What if your garden is like mine, with a dozen permanent beds planted with 20 or more different crops over the course of a growing season?
It would be foolish not to use rotations.
Early-season infection rates (measured when 5% of fruits became red) increased from 3% in the first year to 74% in the third year when researchers at Pennsylvania State University tracked early blight of tomatoes cultivated in the same location for four years.
When they tried the same monoculture strategy with cantaloupes, alternaria blight symptoms showed earlier and earlier with each consecutive season.
Some folks are reticent when it comes to crop rotation
Some organic gardeners argue that crop rotation rules designed for farmers are inappropriate for home gardens. Crop residue is either plowed under or left on the surface to decay on farms, resulting in huge infusions of a particular type of plant material into the soil.
Gardeners are more likely to pick up, and compost spent crops, as well as dig in compost or other soil amendments between plantings, replenishing nutrients and invigorating the soil food web in a highly diverse manner.
Biodegradable mulches raise new concerns: if you thickly mulch your potatoes with straw, crushed leaves, grass clippings, or all three, it makes sense to include those organic matter types in your rotation plans.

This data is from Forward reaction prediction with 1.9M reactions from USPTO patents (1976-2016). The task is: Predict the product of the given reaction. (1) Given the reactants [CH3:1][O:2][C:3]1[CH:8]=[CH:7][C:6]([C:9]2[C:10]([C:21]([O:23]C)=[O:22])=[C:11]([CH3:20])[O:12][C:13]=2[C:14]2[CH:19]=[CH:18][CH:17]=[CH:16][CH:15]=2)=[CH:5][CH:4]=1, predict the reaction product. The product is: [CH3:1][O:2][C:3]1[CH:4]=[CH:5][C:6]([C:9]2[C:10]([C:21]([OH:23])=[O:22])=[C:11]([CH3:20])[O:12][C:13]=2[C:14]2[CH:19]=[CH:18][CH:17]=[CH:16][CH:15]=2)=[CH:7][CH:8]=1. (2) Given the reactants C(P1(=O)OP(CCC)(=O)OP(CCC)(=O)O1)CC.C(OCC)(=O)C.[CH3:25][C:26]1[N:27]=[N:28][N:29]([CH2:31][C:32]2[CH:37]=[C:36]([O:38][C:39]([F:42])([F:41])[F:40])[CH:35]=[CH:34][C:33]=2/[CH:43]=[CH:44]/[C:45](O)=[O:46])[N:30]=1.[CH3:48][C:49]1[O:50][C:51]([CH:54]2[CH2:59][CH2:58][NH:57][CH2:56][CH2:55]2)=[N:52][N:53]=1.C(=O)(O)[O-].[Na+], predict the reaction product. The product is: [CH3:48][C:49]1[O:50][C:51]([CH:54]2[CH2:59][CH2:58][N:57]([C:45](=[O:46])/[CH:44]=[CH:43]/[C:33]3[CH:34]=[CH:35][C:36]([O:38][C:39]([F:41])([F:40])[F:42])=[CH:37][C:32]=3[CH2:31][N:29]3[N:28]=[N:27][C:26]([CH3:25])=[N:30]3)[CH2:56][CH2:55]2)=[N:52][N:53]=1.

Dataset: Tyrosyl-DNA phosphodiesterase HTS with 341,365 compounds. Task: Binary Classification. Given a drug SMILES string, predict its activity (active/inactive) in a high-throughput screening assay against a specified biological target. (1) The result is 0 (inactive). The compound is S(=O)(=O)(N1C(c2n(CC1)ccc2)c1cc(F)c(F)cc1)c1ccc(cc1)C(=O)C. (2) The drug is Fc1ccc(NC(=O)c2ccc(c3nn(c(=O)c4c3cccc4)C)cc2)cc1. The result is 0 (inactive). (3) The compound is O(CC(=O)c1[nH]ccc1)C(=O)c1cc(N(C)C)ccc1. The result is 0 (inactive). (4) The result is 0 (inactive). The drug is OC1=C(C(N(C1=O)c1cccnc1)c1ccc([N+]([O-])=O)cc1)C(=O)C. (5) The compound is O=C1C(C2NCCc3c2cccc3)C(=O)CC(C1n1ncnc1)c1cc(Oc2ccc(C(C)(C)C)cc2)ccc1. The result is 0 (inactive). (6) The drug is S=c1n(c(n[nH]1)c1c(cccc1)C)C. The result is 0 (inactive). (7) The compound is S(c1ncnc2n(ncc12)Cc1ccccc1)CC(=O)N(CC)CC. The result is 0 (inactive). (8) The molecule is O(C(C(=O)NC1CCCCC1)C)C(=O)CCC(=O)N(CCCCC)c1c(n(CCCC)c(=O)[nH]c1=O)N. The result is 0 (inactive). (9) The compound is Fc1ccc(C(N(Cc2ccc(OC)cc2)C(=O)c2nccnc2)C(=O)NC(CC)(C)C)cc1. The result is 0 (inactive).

But don’t imagine that simply pulling up plants will disrupt the food supply of soilborne plant diseases to the degree where rotations are unnecessary.
When I pick up beans, for example, only a small tangle of roots gets pulled out with the plants. The majority of the root system remains in the soil. If I plant beans in that row again in two years, the plants will be vulnerable to vitamin deficiencies as well as numerous main bean diseases.
Using a three-year crop rotation drastically minimizes the likelihood of my beans being affected by root rot, white mold, and several major blights.
Using the eight-crop rotation technique
Eliot Coleman, a small-scale commercial farmer, designed an eight-crop rotation plan that integrates decades of farm and garden research, and it’s a terrific place to start planning rotations for your garden.
Coleman’s plants are listed in the following order:
1- tomato, 2- peas, 3- cabbage, 4- sweet corn, 5- potatoes, 6- squash, 7- root crops, and 8- beans
You now have your rotation plan if you only grow these eight crops in eight rows or beds. Simply arrange your crops in the correct order and move them one spot over every year.